Some wealthy Republican and Democratic lawmakers agree that the tax code is skewed toward them, but the two camps remain at odds over whether they should shoulder the burden for fixing the nation's financial woes.
"I am unapologetic in saying we, who make a large income ... should be paying their fair share," said Rep. Darrell Issa (R-Calif.), whose estimated wealth is at least $220 million and who is the second-most-affluent Member of Congress on Roll Call's annual 50 Richest list.
Rep. Scott Rigell agreed with Issa, but he said the answer is tax code reform, not singling out the wealthy for new taxes as Democrats and the president have suggested.
"To the extent that there are loopholes, or provisions, that are available to some taxpayers and not to others, I have a real problem with that," said the Virginia Republican, whose minimum net worth is nearly $11 million. "I [hope] that Congress, both parties, can come together and simplify our tax code. That is an effort that every one of us must embrace regardless of political party affiliation."
Issa, who made his fortune in the car alarm business, and Rigell, who owns a group of car dealerships with his wife, are two of 12 lawmakers — six Democrats and six Republicans — on Roll Call's 50 Richest list who would likely be hit by the "Buffett Rule," according to an analysis of their financial disclosure forms for the 2010 tax year.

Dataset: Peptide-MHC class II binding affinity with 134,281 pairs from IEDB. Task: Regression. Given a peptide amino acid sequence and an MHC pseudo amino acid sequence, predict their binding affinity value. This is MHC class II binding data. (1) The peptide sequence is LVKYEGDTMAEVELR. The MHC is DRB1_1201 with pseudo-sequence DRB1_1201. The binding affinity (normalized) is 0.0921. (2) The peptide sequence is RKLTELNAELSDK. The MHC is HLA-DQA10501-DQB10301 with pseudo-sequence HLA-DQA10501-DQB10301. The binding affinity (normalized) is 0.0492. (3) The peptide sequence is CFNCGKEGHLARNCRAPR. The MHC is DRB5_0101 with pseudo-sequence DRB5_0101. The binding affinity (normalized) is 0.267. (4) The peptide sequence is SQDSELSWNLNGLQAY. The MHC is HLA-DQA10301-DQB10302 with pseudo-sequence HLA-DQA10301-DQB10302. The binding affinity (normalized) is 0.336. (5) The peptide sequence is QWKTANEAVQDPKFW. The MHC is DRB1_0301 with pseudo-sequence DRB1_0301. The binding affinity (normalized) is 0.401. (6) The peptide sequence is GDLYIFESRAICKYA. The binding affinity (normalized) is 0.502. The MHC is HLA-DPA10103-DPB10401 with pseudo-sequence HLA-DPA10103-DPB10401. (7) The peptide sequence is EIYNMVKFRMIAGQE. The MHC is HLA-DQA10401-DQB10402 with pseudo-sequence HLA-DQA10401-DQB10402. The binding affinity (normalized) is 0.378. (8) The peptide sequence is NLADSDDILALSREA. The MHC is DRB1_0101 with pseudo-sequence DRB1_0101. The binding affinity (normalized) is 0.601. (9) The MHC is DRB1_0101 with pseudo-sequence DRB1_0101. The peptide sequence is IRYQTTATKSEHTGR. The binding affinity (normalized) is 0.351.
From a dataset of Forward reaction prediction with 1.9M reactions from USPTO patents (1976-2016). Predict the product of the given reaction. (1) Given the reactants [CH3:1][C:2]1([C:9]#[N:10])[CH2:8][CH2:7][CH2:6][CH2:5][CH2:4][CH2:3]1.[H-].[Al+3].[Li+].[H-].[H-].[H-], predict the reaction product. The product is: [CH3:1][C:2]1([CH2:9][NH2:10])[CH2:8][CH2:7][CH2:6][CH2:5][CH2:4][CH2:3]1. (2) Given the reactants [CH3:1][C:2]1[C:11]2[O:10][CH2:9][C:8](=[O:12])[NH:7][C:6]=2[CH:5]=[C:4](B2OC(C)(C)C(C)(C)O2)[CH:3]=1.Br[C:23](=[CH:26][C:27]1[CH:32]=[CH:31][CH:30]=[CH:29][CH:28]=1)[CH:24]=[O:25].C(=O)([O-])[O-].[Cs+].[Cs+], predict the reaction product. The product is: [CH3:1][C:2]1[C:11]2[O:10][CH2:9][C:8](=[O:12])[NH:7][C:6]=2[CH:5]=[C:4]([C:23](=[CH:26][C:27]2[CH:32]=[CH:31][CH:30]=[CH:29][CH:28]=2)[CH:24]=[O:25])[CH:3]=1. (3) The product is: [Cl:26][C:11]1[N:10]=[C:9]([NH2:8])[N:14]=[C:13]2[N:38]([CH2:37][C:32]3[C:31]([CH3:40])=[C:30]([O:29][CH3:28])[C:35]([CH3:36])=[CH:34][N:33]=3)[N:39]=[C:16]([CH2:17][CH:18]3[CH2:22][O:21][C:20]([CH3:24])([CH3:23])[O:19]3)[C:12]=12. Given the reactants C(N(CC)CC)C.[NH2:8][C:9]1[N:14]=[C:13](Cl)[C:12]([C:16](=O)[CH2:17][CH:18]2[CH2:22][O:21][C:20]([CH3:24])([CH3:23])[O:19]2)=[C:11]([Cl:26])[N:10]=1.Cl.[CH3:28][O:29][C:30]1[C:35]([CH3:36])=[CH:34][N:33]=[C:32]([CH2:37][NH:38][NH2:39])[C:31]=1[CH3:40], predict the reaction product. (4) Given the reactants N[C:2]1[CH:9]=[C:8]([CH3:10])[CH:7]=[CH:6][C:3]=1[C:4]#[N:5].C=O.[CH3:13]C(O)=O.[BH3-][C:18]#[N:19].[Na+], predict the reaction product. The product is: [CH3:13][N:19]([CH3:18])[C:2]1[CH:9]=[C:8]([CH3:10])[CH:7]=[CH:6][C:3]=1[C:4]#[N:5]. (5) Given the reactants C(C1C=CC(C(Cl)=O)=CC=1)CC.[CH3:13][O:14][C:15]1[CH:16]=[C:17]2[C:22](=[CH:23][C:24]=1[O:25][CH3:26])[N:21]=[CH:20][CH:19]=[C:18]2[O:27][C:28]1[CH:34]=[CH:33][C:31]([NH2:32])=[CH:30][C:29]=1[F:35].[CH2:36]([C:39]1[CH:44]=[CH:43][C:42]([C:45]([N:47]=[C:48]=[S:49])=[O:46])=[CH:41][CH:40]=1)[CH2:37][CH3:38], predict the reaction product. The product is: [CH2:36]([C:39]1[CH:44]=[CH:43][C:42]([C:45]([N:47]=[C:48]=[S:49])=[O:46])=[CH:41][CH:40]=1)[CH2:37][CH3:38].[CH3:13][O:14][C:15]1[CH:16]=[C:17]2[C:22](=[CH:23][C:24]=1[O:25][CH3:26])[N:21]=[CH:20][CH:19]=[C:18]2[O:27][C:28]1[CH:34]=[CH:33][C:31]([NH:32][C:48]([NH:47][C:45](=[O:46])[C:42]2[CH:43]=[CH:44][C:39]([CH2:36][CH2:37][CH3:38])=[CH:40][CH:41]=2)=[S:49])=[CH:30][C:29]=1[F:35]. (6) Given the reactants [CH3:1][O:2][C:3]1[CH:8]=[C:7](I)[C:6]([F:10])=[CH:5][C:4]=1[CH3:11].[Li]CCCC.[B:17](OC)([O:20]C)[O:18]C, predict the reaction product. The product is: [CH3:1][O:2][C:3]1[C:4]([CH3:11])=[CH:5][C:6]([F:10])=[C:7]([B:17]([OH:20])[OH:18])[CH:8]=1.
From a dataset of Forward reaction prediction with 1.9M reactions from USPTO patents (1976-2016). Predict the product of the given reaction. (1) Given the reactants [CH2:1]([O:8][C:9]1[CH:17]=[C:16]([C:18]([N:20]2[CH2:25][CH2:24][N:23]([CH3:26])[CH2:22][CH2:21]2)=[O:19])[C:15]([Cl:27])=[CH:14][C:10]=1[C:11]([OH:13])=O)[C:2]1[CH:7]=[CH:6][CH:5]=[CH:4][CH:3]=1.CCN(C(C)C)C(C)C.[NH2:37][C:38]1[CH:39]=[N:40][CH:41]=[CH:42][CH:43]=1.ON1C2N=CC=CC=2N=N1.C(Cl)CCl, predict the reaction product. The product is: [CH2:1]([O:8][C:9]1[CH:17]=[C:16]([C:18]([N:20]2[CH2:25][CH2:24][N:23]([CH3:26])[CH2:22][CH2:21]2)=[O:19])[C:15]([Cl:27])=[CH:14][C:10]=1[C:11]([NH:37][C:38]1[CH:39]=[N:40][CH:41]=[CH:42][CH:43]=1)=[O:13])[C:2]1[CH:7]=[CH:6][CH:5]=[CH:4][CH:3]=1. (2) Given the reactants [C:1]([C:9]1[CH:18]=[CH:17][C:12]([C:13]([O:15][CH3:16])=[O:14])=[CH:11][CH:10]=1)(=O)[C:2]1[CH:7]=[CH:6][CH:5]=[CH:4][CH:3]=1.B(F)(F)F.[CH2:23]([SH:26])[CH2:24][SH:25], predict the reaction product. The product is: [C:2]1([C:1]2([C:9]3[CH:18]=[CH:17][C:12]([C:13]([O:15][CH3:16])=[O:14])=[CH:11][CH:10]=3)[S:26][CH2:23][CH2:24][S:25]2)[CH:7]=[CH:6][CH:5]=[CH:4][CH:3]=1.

Named for billionaire investor Warren Buffett, President Barack Obama's proposed Buffett Rule holds that individuals making more than $1 million a year should pay at least the same percentage of their earnings as middle-income taxpayers. The Buffett Rule would hit millionaires who get a large percentage of their income from capital gains and dividends. That's because investment income is typically taxed at a lower rate — 15 percent — than what many middle-class taxpayers pay on their regular income. The president would use the revenue to pay for deficit reduction.
Obama defended the idea last week in a speech in Mesquite, Texas.
"Here's the principle: Middle-class families, working families, should not pay higher tax rates than millionaires or billionaires," Obama said. "I don't know how you argue against that; seems pretty straightforward to me. Warren Buffett's secretary shouldn't pay a higher tax rate than Warren Buffett."
Regardless of their belief that they may not be paying their fair share into federal coffers, Republicans said Obama's Buffett Rule is an effort to score political points and help win re-election rather than engage in a constructive dialogue.
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